Boxer's Fracture

ExitCare ImageBoxer's fracture is a broken bone (fracture) of the fourth or fifth metacarpal (ring or pinky finger). The metacarpal bones connect the wrist to the fingers and make up the arch of the hand. Boxer's fracture occurs toward the body (proximal) from the first knuckle. This injury is known as a boxer's fracture, because it often occurs from hitting an object with a closed fist.

SYMPTOMS

  • Severe pain at the time of injury.

  • Pain and swelling around the first knuckle on the fourth or fifth finger.

  • Bruising (contusion) in the area within 48 hours of injury.

  • Visible deformity, such as a pushed down knuckle. This can occur if the fracture is complete, and the bone fragments separate enough to distort normal body shape.

  • Numbness or paralysis from swelling in the hand, causing pressure on the blood vessels or nerves (uncommon).

CAUSES

  • Direct injury (trauma), such as a striking blow with the fist.

  • Indirect stress to the hand, such as twisting or violent muscle contraction (uncommon).

RISK INCREASES WITH:

  • Punching an object with an unprotected knuckle.

  • Contact sports (football, rugby).

  • Sports that require hitting (boxing, martial arts).

  • History of bone or joint disease (osteoporosis).

PREVENTION

  • Maintain physical fitness:

  • Muscle strength and flexibility.

  • Endurance.

  • Cardiovascular fitness.

  • For participation in contact sports, wear proper protective equipment for the hand and make sure it fits properly.

  • Learn and use proper technique when hitting or punching.

PROGNOSIS

When proper treatment is given, to ensure normal alignment of the bones, healing can usually be expected in 4 to 6 weeks. Occasionally, surgery is necessary.

RELATED COMPLICATIONS

  • Bone does not heal back together (nonunion).

  • Bone heals together in an improper position (malunion), causing twisting of the finger when making a fist.

  • Chronic pain, stiffness, or swelling of the hand.

  • Excessive bleeding in the hand, causing pressure and injury to nerves and blood vessels (rare).

  • Stopping of normal hand growth in children.

  • Infection of the wound, if skin is broken over the fracture (open fracture), or at the incision site if surgery is performed.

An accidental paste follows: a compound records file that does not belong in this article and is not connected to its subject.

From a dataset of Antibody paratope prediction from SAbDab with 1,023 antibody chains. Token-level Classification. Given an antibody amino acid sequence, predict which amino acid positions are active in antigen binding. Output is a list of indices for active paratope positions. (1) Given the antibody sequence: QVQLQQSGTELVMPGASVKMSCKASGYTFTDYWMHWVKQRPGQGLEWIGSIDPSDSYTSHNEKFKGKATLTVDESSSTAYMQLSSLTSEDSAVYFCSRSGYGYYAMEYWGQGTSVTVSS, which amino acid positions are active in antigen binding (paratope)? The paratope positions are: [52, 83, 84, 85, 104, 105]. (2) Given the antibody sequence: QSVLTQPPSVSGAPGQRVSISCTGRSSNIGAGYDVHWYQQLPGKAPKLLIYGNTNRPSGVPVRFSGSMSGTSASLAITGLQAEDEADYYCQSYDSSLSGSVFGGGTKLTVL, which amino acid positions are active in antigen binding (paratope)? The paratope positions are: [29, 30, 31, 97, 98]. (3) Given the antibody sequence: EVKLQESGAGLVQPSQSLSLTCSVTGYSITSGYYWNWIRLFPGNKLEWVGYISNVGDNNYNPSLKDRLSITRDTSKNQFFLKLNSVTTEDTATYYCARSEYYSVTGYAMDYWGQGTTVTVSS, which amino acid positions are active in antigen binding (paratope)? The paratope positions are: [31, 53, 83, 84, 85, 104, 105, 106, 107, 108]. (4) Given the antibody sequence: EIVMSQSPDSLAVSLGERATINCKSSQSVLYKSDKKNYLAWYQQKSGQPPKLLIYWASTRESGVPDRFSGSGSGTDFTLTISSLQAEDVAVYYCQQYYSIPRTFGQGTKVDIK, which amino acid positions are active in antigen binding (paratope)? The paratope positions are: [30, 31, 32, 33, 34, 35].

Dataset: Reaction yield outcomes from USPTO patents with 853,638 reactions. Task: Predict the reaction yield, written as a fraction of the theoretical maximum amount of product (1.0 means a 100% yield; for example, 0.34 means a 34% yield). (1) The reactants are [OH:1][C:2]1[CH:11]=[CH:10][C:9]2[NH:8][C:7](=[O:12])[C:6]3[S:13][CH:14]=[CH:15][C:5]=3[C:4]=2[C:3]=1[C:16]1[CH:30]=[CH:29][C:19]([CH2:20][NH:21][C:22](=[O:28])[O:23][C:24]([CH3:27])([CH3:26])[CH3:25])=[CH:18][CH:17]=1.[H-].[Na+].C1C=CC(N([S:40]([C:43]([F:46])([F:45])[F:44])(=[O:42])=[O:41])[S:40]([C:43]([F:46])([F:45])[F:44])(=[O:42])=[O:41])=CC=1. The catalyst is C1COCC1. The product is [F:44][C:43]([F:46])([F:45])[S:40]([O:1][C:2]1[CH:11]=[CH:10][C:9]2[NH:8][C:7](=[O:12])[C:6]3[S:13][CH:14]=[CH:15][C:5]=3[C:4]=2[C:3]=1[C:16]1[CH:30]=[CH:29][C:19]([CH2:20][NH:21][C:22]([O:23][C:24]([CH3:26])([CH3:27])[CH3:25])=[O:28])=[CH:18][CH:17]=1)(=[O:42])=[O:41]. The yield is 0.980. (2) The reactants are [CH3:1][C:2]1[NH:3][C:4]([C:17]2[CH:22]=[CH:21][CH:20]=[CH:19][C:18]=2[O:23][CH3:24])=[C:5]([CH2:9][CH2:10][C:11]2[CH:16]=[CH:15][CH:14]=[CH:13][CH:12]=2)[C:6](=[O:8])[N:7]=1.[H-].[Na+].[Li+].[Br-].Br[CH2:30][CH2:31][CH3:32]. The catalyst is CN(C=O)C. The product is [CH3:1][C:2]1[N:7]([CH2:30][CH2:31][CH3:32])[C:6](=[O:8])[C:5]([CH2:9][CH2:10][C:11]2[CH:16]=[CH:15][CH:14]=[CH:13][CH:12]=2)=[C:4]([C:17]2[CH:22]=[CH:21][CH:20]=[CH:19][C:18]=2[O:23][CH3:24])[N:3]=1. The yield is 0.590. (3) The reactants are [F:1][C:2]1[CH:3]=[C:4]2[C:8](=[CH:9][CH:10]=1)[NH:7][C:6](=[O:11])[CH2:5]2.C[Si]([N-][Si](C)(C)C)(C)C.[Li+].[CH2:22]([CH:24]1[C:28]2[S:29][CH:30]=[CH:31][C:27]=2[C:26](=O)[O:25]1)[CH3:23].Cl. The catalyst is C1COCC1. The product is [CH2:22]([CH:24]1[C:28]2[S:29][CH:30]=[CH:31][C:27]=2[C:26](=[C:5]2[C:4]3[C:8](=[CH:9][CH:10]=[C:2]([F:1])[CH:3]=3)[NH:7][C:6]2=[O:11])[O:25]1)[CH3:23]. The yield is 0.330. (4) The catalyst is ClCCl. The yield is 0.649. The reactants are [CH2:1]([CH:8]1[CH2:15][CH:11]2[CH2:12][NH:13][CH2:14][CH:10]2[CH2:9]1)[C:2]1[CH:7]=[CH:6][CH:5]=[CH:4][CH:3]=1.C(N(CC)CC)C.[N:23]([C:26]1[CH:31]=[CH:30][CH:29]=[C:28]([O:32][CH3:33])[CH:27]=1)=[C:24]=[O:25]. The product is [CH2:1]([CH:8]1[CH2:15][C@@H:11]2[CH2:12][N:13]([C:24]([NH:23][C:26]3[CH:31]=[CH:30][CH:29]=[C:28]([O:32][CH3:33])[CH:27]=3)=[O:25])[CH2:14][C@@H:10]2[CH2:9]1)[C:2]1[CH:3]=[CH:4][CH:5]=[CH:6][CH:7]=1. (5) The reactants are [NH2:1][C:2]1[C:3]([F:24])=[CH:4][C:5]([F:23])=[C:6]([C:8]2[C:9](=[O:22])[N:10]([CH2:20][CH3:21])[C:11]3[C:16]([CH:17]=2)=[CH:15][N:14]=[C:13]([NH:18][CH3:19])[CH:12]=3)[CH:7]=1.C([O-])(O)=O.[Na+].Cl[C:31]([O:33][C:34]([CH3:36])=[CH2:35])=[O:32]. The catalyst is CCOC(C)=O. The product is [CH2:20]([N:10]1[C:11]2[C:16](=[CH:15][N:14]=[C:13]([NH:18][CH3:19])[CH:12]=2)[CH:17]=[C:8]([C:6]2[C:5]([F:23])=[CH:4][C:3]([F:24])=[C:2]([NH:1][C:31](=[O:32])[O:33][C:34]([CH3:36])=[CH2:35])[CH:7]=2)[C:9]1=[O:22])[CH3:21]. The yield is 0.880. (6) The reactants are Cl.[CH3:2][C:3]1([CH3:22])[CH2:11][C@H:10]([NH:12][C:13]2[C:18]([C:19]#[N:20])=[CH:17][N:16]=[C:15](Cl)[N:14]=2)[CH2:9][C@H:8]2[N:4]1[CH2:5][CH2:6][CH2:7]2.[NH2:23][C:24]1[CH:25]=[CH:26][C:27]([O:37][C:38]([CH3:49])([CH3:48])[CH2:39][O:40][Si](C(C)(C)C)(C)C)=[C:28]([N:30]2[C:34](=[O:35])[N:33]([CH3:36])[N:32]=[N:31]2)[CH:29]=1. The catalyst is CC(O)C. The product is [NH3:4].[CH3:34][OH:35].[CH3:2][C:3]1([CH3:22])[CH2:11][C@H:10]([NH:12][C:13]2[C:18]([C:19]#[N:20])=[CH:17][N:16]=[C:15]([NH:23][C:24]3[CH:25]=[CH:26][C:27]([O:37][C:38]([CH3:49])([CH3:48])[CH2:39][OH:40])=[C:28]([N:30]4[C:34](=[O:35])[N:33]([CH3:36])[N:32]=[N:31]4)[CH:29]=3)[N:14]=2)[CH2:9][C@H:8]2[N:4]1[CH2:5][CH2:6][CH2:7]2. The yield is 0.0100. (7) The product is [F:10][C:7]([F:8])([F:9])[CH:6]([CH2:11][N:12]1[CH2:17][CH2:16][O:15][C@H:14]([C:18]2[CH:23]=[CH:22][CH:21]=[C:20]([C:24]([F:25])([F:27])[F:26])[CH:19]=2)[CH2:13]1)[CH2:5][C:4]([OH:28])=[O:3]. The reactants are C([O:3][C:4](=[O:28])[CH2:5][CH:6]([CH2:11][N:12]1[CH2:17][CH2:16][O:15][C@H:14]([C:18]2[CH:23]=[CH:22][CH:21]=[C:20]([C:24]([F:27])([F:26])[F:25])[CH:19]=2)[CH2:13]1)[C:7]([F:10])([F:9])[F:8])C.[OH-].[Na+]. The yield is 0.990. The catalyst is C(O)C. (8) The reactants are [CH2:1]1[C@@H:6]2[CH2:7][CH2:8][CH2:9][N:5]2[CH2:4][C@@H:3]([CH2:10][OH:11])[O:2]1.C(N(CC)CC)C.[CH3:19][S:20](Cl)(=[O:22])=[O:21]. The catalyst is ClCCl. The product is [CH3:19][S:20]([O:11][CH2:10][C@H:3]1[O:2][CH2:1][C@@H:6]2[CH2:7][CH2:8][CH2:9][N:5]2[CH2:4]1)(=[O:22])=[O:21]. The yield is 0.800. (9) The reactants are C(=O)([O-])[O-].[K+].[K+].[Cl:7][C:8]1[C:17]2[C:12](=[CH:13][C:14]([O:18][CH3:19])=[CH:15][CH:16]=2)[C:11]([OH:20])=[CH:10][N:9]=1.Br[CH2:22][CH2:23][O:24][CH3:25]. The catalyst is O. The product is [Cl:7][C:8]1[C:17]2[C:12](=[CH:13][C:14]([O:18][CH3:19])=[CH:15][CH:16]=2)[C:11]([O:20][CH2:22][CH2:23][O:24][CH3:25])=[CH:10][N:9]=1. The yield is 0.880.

• Shortening of injured bones.

  • Bony bump (prominence) in the palm or loss of shape of the knuckles.

  • Pain and weakness when gripping.

  • Arthritis of the affected joint, if the fracture goes into the joint, after repeated injury, or after delayed treatment.

  • Scarring around the knuckle, and limited motion.

TREATMENT

Treatment varies, depending on the injury. The place in the hand where the injury occurs has a great deal of motion, which allows the hand to move properly. If the fracture is not aligned properly, this function may be decreased. If the bone ends are in proper alignment, treatment first involves ice and elevation of the injured hand, at or above heart level, to reduce inflammation. Pain medicines help to relieve pain. Treatment also involves restraint by splinting, bandaging, casting, or bracing for 4 or more weeks.

If the fracture is out of alignment (displaced), or it involves the joint, surgery is usually recommended. Surgery typically involves cutting through the skin to place removable pins, screws, and sometimes plates over the fracture. After surgery, the bone and joint are restrained for 4 or more weeks. After restraint (with or without surgery), stretching and strengthening exercises are needed to regain proper strength and function of the joint. Exercises may be done at home or with the assistance of a therapist. Depending on the sport and position played, a brace or splint may be recommended when first returning to sports.

MEDICATION

  • If pain medication is necessary, nonsteroidal anti-inflammatory medications, such as aspirin and ibuprofen, or other minor pain relievers, such as acetaminophen, are often recommended.

  • Do not take pain medication for 7 days before surgery.

  • Prescription pain relievers may be necessary. Use only as directed and only as much as you need.

COLD THERAPY

Cold treatment (icing) relieves pain and reduces inflammation. Cold treatment should be applied for 10 to 15 minutes every 2 to 3 hours for inflammation and pain, and immediately after any activity that aggravates your symptoms. Use ice packs or an ice massage.

SEEK MEDICAL CARE IF:

  • Pain, tenderness, or swelling gets worse, despite treatment.

  • You experience pain, numbness, or coldness in the hand.

  • Blue, gray, or dark color appears in the fingernails.

  • You develop signs of infection, after surgery (fever, increased pain, swelling, redness, drainage of fluids, or bleeding in the surgical area).

  • You feel you have reinjured the hand.

  • New, unexplained symptoms develop. (Drugs used in treatment may produce side effects.)